The language of affect is everywhere around us. We talk about our feelings as things that are ours, that we own; we describe how works of art (music, film, literature, art, etc.) create a sense of wonder that make us feel closer to the sublime, a feeling of fullness, of transcendence; and we are often inspired and called to act in reaction to political events. Have emotions always been felt so keenly within the body, within the self or can they be contained in other types of structures? Do feelings have histories? And what work does affect do? We’ll begin with the assumption that feelings are both embodied emotions experienced by individuals and that they are historically situated constructs that emerge out of local conditions. This is to say that affect is both historical and political. Our seminar will take an interdisciplinary approach to affect studies by drawing on history, philosophy, literary criticism, and social science literature. We’ll want to pay close careful attention to the power of affect while situating it within the larger historical, epistemic framework that has allowed for affect to emerge in a variety of forms. Readings may include Foucault, Charles Taylor, Marx, Raymond Williams, Sara Ahmed, William Reddy, Amit Rai, Ann Stoler, Vivasvani Soni, Eli Zaretsky.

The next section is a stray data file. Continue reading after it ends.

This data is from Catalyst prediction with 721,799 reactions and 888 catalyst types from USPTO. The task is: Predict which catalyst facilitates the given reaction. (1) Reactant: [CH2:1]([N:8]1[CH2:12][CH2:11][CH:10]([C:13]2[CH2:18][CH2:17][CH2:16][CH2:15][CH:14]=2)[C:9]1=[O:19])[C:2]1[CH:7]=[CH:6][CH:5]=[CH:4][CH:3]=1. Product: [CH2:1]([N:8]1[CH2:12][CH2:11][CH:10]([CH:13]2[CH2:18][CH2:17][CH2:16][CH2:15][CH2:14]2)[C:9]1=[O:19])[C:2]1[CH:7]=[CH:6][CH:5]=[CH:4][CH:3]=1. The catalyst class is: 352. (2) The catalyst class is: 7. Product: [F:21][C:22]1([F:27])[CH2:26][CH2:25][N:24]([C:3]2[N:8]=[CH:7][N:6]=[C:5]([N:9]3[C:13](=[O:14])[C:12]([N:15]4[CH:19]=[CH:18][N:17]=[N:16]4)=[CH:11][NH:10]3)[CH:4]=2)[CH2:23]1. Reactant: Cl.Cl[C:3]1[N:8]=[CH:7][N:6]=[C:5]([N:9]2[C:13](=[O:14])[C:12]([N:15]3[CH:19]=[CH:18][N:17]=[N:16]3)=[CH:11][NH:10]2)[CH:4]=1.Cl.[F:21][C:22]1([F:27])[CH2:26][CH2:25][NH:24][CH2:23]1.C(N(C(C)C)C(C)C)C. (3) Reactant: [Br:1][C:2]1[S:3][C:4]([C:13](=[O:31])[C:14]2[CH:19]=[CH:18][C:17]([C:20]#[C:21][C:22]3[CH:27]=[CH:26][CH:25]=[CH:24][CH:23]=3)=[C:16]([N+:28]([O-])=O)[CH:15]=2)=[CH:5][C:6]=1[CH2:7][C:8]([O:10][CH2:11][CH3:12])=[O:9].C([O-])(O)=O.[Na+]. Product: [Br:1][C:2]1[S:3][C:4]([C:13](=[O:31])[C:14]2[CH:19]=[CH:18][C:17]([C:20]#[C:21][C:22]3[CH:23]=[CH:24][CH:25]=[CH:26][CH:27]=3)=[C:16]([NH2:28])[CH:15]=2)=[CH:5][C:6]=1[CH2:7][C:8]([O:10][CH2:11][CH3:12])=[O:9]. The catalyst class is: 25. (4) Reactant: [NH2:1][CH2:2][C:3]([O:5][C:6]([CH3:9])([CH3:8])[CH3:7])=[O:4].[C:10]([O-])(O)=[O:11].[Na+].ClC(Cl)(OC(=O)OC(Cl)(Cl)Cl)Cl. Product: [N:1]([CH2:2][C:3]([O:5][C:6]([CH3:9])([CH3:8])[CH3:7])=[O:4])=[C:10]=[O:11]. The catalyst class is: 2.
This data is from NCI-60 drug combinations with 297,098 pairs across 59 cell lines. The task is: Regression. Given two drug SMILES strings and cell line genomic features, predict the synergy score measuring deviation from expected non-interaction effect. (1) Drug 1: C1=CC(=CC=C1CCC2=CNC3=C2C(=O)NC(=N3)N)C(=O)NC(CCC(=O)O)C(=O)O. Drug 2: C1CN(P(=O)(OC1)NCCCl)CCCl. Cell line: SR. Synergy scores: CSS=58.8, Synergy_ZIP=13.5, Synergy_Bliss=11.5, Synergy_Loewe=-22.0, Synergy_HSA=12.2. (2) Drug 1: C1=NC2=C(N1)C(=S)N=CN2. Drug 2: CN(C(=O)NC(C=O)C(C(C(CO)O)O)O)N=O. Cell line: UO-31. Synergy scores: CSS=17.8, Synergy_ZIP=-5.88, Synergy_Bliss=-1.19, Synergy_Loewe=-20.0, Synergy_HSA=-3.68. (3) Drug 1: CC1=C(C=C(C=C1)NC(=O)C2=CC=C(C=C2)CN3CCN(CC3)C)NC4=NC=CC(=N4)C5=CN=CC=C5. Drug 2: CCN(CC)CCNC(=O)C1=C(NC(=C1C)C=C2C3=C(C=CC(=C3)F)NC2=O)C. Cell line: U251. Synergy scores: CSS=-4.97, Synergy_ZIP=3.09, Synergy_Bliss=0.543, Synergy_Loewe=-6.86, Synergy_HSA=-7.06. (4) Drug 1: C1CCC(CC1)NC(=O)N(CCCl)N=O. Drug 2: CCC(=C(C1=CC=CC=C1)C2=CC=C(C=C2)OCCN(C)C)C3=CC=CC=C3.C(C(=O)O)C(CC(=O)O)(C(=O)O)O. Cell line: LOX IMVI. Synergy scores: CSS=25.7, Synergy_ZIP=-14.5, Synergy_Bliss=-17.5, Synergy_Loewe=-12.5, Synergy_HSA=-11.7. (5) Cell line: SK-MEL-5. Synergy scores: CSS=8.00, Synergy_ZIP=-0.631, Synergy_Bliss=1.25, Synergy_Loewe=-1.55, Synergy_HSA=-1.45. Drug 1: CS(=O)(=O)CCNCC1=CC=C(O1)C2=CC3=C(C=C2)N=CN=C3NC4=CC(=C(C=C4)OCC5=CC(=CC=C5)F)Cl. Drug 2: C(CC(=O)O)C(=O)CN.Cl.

This instance of Ethnic Studies 250 counts towards Critical Theory DE students’ Critical Theory 240 requirement.
Worlds Systems Theory and the Asian Anglophone Novel
Mondays and Wednesdays, 9:30-11 am, B-40 Hearst Field Annex